Petersburg High School hosted a teen health fair on Friday. Students learned about managing finances at booths set up in the high school gym. Several local vendors were in the commons area handing out free items and information.
In the community gym, students put on “drunk goggles” and tried to walk a straight line, drive a cart, and shoot baskets.
The teen health fair was organized by Carlee Johnson McIntosh and the Petersburg High School. Vendors from WAVE, Sing Lee Alley Bookstore, Petersburg Dental, and Petersburg Medical Center participated along with many volunteers.
KFSK’s Angela Denning stopped by and talked with some of the teens. Freshman Oliver Peterson and sophomore Zander Jones were at an entertainment booth, trying to figure out which activities to budget for. Selling them on it was teacher, Dave Owens.
Dave Owens: So Gentlemen, gentlemen, tell me a little about yourself.
Zander Jones: I’m a photographer.
Dave Owens: You must get out and really see some great things, awesome. And how about you?
Oliver Peterson: I’m a counselor.
Angela Denning: (to Oliver) Can you tell me what you’re doing?
Oliver Peterson: We’re basically given a character. We’re making a budget for that character. It’s like, the age of the kids and then the spouse you have, everything is covered.
Angela Denning: Did you get to choose your occupation?
Oliver Peterson: Yes, I chose counselor.
Angela Denning: Okay, and how much does it say you make?
Oliver Peterson: Only $1,979 a month.
Angela Denning: How do you think your budget looks so far?
Oliver Peterson: Um, I think I’m in debt. (laughs) Yeah, does not look fun.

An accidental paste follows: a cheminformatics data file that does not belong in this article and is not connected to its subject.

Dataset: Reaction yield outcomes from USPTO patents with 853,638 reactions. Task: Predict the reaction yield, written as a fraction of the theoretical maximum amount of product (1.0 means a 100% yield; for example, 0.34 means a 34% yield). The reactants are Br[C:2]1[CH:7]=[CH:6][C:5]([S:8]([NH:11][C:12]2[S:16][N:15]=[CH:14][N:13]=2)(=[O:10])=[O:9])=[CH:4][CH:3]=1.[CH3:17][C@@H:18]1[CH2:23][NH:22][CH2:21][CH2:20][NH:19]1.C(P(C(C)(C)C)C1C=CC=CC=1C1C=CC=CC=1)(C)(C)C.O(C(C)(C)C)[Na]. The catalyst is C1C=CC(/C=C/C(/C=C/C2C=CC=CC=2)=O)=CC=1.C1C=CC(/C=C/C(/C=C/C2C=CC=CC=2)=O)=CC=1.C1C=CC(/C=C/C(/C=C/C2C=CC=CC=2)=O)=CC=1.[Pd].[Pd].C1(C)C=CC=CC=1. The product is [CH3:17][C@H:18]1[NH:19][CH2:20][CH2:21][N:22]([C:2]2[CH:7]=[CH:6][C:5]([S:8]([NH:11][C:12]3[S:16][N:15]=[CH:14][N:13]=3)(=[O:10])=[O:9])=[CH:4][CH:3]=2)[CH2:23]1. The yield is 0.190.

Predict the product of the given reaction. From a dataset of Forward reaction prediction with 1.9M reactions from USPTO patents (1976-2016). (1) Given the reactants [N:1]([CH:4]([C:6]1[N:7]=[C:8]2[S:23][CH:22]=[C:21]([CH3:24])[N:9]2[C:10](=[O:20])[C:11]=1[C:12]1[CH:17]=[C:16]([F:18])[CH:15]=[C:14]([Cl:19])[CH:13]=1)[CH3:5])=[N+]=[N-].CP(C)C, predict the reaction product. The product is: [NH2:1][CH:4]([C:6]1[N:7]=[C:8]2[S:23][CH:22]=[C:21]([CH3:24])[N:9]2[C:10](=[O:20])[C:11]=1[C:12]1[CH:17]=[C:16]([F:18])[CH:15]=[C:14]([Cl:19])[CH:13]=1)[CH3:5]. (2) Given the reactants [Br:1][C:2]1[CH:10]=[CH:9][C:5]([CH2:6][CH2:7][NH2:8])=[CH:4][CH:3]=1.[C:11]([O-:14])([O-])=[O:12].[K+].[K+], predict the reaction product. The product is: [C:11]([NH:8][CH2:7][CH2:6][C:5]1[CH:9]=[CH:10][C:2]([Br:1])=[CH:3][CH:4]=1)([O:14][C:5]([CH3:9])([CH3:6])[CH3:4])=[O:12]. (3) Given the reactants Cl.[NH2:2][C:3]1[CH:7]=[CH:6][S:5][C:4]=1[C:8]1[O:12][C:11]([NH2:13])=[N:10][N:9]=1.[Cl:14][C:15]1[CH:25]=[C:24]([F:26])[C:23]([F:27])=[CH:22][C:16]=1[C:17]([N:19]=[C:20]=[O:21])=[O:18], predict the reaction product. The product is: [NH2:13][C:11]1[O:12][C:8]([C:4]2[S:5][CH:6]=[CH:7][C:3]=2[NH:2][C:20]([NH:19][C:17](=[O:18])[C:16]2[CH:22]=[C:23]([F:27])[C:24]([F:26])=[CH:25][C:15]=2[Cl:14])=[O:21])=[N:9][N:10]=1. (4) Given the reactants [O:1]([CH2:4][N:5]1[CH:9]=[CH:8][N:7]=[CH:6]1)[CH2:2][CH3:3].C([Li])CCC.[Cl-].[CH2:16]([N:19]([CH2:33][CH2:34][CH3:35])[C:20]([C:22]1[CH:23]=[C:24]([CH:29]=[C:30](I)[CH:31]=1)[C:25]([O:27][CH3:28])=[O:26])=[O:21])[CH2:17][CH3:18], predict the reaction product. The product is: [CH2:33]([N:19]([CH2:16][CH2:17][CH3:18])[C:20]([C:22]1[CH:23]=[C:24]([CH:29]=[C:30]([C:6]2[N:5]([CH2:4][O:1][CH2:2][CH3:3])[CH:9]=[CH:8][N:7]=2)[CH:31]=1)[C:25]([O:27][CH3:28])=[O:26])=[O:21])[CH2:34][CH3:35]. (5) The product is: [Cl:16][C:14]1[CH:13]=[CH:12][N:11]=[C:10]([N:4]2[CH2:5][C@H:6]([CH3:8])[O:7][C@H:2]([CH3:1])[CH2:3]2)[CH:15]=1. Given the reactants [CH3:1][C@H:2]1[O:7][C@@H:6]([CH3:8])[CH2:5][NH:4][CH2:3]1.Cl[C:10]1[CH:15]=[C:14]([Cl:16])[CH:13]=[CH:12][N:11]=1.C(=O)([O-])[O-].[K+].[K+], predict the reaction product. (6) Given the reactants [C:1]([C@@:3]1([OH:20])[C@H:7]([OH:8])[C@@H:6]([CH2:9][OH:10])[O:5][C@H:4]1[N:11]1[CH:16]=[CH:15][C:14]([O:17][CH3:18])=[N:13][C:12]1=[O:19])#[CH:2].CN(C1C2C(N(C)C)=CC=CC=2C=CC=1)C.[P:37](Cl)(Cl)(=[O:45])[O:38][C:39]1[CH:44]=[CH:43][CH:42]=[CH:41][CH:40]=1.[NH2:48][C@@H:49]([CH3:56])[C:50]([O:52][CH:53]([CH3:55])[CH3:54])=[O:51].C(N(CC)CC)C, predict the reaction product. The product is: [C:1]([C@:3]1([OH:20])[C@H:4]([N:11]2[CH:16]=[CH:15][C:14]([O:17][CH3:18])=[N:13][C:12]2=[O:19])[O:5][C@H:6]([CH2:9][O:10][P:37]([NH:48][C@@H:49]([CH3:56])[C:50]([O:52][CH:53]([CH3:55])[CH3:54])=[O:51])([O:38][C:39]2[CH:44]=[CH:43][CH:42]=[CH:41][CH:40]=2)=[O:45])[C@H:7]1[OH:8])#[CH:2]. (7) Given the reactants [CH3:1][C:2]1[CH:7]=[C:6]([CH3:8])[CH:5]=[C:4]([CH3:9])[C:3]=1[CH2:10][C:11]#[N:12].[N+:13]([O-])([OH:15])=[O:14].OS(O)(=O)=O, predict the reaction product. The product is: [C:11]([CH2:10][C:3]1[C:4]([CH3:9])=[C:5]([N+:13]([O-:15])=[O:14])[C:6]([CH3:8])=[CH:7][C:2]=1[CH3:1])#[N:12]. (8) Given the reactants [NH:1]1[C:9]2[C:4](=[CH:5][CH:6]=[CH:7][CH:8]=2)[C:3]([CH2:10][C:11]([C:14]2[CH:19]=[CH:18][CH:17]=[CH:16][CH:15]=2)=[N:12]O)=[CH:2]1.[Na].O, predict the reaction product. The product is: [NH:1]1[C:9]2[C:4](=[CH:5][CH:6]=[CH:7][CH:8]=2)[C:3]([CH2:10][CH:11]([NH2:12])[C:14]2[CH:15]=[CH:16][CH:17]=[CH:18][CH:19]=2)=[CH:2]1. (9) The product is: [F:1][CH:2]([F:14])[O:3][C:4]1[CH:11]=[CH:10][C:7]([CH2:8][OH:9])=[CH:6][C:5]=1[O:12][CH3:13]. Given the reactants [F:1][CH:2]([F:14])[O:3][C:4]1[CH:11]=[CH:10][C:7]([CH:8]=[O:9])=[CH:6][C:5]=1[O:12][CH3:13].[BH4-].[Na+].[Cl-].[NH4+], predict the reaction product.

Angela Denning: Zander, how are you doing in this whole budget thing?
Zander Jones: I don’t think very good. I haven’t, like, calculated everything, but I don’t think it’s going to be good.
Angela Denning: Why is that?
Zander Jones: Because, you know, I only have like $4,000, maybe $5,000 a month.
Angela Denning: Okay, what do you do for a job?
Zander Jones: I’m a photographer. I have a lot of expenses.
Angela Denning: So what’s listed as some of them?
Zander Jones: You know, like a house costs quite a lot of money, like almost a fifth of the money I have, and then you know, like taking care of a child costs a lot of money. And, you know, a dog and health care and all that.
Angela Denning: Is there anything specific that you’ve learned today?
Zander Jones: It’s a lot of money for, you know, to live.
Jared Popp: My name is Officer Jared Popp from the Petersburg Police Department. Right now, we’re doing an alcohol awareness type course. The State of Alaska, State Troopers, and the police department got together and purchased these drunk goggles as they’re called. I’ve got a set of five goggles. And the way they work is like they’re an increased level of intoxication and progression of time. So they get darker, the higher level of intoxication they simulate. The first step is they’re doing a little puzzle designed for like toddlers. Now they’re drawing like a simple drawing of a bug. The next one is they walk a line, heel to toe. And then there’s a driving car where they have to drive through a course. And then finally, there’s just going to shoot some hoops at the last one. And the idea of this is. . . we can’t stop people from drinking alcohol, that’s not something government can do. But the idea is making good choices if they do end up choosing to drink alcohol, maybe they know better to not drive.
Lakell Deinhardt: Hi, I’m Lakell Deinhardt.
Angela Denning: You’re in line here for what?
Lakell Deinhardt: To wear the black goggles to drive around cones.
(After drive) That was hard. That was difficult. There was like two of everything. Like, everything’s blurry. I could kind of differentiate where the cones were but like there was not enough room for me to turn. I thought the cones were closer than they were. (laughs)
Angela Denning: So out of all the drunk goggle activities, what was the most difficult?
Lakell Deinhardt: The most difficult is definitely the driving one. . . Well, I don’t know. I would honestly. . .either the driving goggles or the walking the line goggles were the hardest. I was like falling over. (laughs)